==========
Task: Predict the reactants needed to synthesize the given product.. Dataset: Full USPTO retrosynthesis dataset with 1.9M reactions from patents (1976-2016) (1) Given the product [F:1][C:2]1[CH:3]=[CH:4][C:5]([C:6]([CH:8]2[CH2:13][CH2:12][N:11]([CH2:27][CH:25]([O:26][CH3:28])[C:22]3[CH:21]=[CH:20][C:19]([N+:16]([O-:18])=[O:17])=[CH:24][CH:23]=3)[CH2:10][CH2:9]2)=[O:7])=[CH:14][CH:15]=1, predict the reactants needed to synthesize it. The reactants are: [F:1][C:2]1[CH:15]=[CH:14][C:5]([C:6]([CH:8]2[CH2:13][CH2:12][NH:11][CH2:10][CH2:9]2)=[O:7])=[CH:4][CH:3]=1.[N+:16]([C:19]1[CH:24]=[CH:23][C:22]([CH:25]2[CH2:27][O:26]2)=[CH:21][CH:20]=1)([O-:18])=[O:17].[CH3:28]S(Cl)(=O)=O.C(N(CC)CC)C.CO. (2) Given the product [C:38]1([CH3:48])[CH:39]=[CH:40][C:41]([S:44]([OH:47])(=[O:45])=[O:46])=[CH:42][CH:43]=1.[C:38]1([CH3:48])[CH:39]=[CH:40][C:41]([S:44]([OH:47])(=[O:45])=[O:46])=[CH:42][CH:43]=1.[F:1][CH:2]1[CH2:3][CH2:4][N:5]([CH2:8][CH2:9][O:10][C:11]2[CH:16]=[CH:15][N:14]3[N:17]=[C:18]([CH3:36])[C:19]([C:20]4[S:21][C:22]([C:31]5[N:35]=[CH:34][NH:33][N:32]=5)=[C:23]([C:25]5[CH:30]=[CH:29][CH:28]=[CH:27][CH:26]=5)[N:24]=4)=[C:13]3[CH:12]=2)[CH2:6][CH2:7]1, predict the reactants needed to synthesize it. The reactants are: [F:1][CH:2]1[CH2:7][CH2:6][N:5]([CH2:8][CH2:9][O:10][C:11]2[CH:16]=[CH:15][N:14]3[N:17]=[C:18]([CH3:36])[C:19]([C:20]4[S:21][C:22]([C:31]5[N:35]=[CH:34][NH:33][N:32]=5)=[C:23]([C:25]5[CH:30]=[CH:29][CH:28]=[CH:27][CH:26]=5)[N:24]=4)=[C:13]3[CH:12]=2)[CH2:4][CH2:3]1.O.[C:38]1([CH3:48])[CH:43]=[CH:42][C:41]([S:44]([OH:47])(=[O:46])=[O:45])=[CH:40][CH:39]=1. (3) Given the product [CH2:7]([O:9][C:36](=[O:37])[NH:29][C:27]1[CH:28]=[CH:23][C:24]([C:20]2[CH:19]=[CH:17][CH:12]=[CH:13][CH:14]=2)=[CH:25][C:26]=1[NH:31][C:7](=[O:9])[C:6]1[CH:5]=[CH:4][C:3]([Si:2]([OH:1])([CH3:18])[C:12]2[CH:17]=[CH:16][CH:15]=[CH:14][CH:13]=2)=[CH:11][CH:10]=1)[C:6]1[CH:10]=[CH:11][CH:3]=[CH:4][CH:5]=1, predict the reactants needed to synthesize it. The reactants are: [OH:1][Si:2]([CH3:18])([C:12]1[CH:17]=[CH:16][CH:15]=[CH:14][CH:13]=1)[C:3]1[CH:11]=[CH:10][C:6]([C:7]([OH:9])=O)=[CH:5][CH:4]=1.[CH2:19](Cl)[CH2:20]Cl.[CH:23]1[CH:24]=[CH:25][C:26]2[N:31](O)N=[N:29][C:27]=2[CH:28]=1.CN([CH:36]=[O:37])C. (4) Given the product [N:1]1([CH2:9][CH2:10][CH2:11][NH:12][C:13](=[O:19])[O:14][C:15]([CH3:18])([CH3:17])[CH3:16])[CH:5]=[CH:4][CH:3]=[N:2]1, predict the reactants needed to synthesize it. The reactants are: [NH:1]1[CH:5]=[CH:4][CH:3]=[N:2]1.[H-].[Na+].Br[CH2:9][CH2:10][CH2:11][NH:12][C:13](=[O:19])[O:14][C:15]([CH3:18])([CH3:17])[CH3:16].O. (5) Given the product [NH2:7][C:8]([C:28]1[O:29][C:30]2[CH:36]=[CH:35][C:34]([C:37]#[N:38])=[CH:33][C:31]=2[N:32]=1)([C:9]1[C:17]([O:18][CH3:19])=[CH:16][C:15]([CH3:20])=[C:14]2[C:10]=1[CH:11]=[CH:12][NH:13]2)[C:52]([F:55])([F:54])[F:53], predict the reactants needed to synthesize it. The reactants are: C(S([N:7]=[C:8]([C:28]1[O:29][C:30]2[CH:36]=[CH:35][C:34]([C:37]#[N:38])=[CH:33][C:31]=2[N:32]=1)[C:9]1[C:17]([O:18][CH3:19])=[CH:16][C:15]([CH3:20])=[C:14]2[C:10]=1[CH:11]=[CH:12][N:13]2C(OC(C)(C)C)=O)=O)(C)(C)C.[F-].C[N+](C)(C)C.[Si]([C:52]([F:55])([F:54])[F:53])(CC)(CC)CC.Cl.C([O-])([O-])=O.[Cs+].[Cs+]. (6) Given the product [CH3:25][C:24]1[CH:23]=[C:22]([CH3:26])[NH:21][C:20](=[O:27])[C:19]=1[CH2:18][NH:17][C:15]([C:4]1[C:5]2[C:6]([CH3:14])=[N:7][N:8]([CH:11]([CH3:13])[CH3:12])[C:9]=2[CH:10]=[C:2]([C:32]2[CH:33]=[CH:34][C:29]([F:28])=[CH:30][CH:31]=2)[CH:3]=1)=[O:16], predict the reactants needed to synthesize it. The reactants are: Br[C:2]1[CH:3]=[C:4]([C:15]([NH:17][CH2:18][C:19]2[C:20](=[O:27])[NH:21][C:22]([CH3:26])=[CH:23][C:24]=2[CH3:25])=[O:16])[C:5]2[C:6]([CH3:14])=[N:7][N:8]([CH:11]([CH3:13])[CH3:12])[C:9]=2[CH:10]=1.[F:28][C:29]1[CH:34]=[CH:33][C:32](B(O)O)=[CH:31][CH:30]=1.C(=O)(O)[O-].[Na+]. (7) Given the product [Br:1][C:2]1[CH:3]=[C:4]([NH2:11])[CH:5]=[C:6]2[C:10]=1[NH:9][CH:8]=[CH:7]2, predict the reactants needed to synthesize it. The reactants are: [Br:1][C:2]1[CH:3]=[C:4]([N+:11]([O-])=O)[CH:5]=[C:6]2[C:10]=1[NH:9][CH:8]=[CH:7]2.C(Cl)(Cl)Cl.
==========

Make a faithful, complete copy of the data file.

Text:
Task: Predict the reactants needed to synthesize the given product.. Dataset: Full USPTO retrosynthesis dataset with 1.9M reactions from patents (1976-2016) (1) Given the product [F:1][C:2]1[CH:3]=[CH:4][C:5]([C:6]([CH:8]2[CH2:13][CH2:12][N:11]([CH2:27][CH:25]([O:26][CH3:28])[C:22]3[CH:21]=[CH:20][C:19]([N+:16]([O-:18])=[O:17])=[CH:24][CH:23]=3)[CH2:10][CH2:9]2)=[O:7])=[CH:14][CH:15]=1, predict the reactants needed to synthesize it. The reactants are: [F:1][C:2]1[CH:15]=[CH:14][C:5]([C:6]([CH:8]2[CH2:13][CH2:12][NH:11][CH2:10][CH2:9]2)=[O:7])=[CH:4][CH:3]=1.[N+:16]([C:19]1[CH:24]=[CH:23][C:22]([CH:25]2[CH2:27][O:26]2)=[CH:21][CH:20]=1)([O-:18])=[O:17].[CH3:28]S(Cl)(=O)=O.C(N(CC)CC)C.CO. (2) Given the product [C:38]1([CH3:48])[CH:39]=[CH:40][C:41]([S:44]([OH:47])(=[O:45])=[O:46])=[CH:42][CH:43]=1.[C:38]1([CH3:48])[CH:39]=[CH:40][C:41]([S:44]([OH:47])(=[O:45])=[O:46])=[CH:42][CH:43]=1.[F:1][CH:2]1[CH2:3][CH2:4][N:5]([CH2:8][CH2:9][O:10][C:11]2[CH:16]=[CH:15][N:14]3[N:17]=[C:18]([CH3:36])[C:19]([C:20]4[S:21][C:22]([C:31]5[N:35]=[CH:34][NH:33][N:32]=5)=[C:23]([C:25]5[CH:30]=[CH:29][CH:28]=[CH:27][CH:26]=5)[N:24]=4)=[C:13]3[CH:12]=2)[CH2:6][CH2:7]1, predict the reactants needed to synthesize it. The reactants are: [F:1][CH:2]1[CH2:7][CH2:6][N:5]([CH2:8][CH2:9][O:10][C:11]2[CH:16]=[CH:15][N:14]3[N:17]=[C:18]([CH3:36])[C:19]([C:20]4[S:21][C:22]([C:31]5[N:35]=[CH:34][NH:33][N:32]=5)=[C:23]([C:25]5[CH:30]=[CH:29][CH:28]=[CH:27][CH:26]=5)[N:24]=4)=[C:13]3[CH:12]=2)[CH2:4][CH2:3]1.O.[C:38]1([CH3:48])[CH:43]=[CH:42][C:41]([S:44]([OH:47])(=[O:46])=[O:45])=[CH:40][CH:39]=1. (3) Given the product [CH2:7]([O:9][C:36](=[O:37])[NH:29][C:27]1[CH:28]=[CH:23][C:24]([C:20]2[CH:19]=[CH:17][CH:12]=[CH:13][CH:14]=2)=[CH:25][C:26]=1[NH:31][C:7](=[O:9])[C:6]1[CH:5]=[CH:4][C:3]([Si:2]([OH:1])([CH3:18])[C:12]2[CH:17]=[CH:16][CH:15]=[CH:14][CH:13]=2)=[CH:11][CH:10]=1)[C:6]1[CH:10]=[CH:11][CH:3]=[CH:4][CH:5]=1, predict the reactants needed to synthesize it. The reactants are: [OH:1][Si:2]([CH3:18])([C:12]1[CH:17]=[CH:16][CH:15]=[CH:14][CH:13]=1)[C:3]1[CH:11]=[CH:10][C:6]([C:7]([OH:9])=O)=[CH:5][CH:4]=1.[CH2:19](Cl)[CH2:20]Cl.[CH:23]1[CH:24]=[CH:25][C:26]2[N:31](O)N=[N:29][C:27]=2[CH:28]=1.CN([CH:36]=[O:37])C. (4) Given the product [N:1]1([CH2:9][CH2:10][CH2:11][NH:12][C:13](=[O:19])[O:14][C:15]([CH3:18])([CH3:17])[CH3:16])[CH:5]=[CH:4][CH:3]=[N:2]1, predict the reactants needed to synthesize it. The reactants are: [NH:1]1[CH:5]=[CH:4][CH:3]=[N:2]1.[H-].[Na+].Br[CH2:9][CH2:10][CH2:11][NH:12][C:13](=[O:19])[O:14][C:15]([CH3:18])([CH3:17])[CH3:16].O. (5) Given the product [NH2:7][C:8]([C:28]1[O:29][C:30]2[CH:36]=[CH:35][C:34]([C:37]#[N:38])=[CH:33][C:31]=2[N:32]=1)([C:9]1[C:17]([O:18][CH3:19])=[CH:16][C:15]([CH3:20])=[C:14]2[C:10]=1[CH:11]=[CH:12][NH:13]2)[C:52]([F:55])([F:54])[F:53], predict the reactants needed to synthesize it. The reactants are: C(S([N:7]=[C:8]([C:28]1[O:29][C:30]2[CH:36]=[CH:35][C:34]([C:37]#[N:38])=[CH:33][C:31]=2[N:32]=1)[C:9]1[C:17]([O:18][CH3:19])=[CH:16][C:15]([CH3:20])=[C:14]2[C:10]=1[CH:11]=[CH:12][N:13]2C(OC(C)(C)C)=O)=O)(C)(C)C.[F-].C[N+](C)(C)C.[Si]([C:52]([F:55])([F:54])[F:53])(CC)(CC)CC.Cl.C([O-])([O-])=O.[Cs+].[Cs+]. (6) Given the product [CH3:25][C:24]1[CH:23]=[C:22]([CH3:26])[NH:21][C:20](=[O:27])[C:19]=1[CH2:18][NH:17][C:15]([C:4]1[C:5]2[C:6]([CH3:14])=[N:7][N:8]([CH:11]([CH3:13])[CH3:12])[C:9]=2[CH:10]=[C:2]([C:32]2[CH:33]=[CH:34][C:29]([F:28])=[CH:30][CH:31]=2)[CH:3]=1)=[O:16], predict the reactants needed to synthesize it. The reactants are: Br[C:2]1[CH:3]=[C:4]([C:15]([NH:17][CH2:18][C:19]2[C:20](=[O:27])[NH:21][C:22]([CH3:26])=[CH:23][C:24]=2[CH3:25])=[O:16])[C:5]2[C:6]([CH3:14])=[N:7][N:8]([CH:11]([CH3:13])[CH3:12])[C:9]=2[CH:10]=1.[F:28][C:29]1[CH:34]=[CH:33][C:32](B(O)O)=[CH:31][CH:30]=1.C(=O)(O)[O-].[Na+]. (7) Given the product [Br:1][C:2]1[CH:3]=[C:4]([NH2:11])[CH:5]=[C:6]2[C:10]=1[NH:9][CH:8]=[CH:7]2, predict the reactants needed to synthesize it. The reactants are: [Br:1][C:2]1[CH:3]=[C:4]([N+:11]([O-])=O)[CH:5]=[C:6]2[C:10]=1[NH:9][CH:8]=[CH:7]2.C(Cl)(Cl)Cl.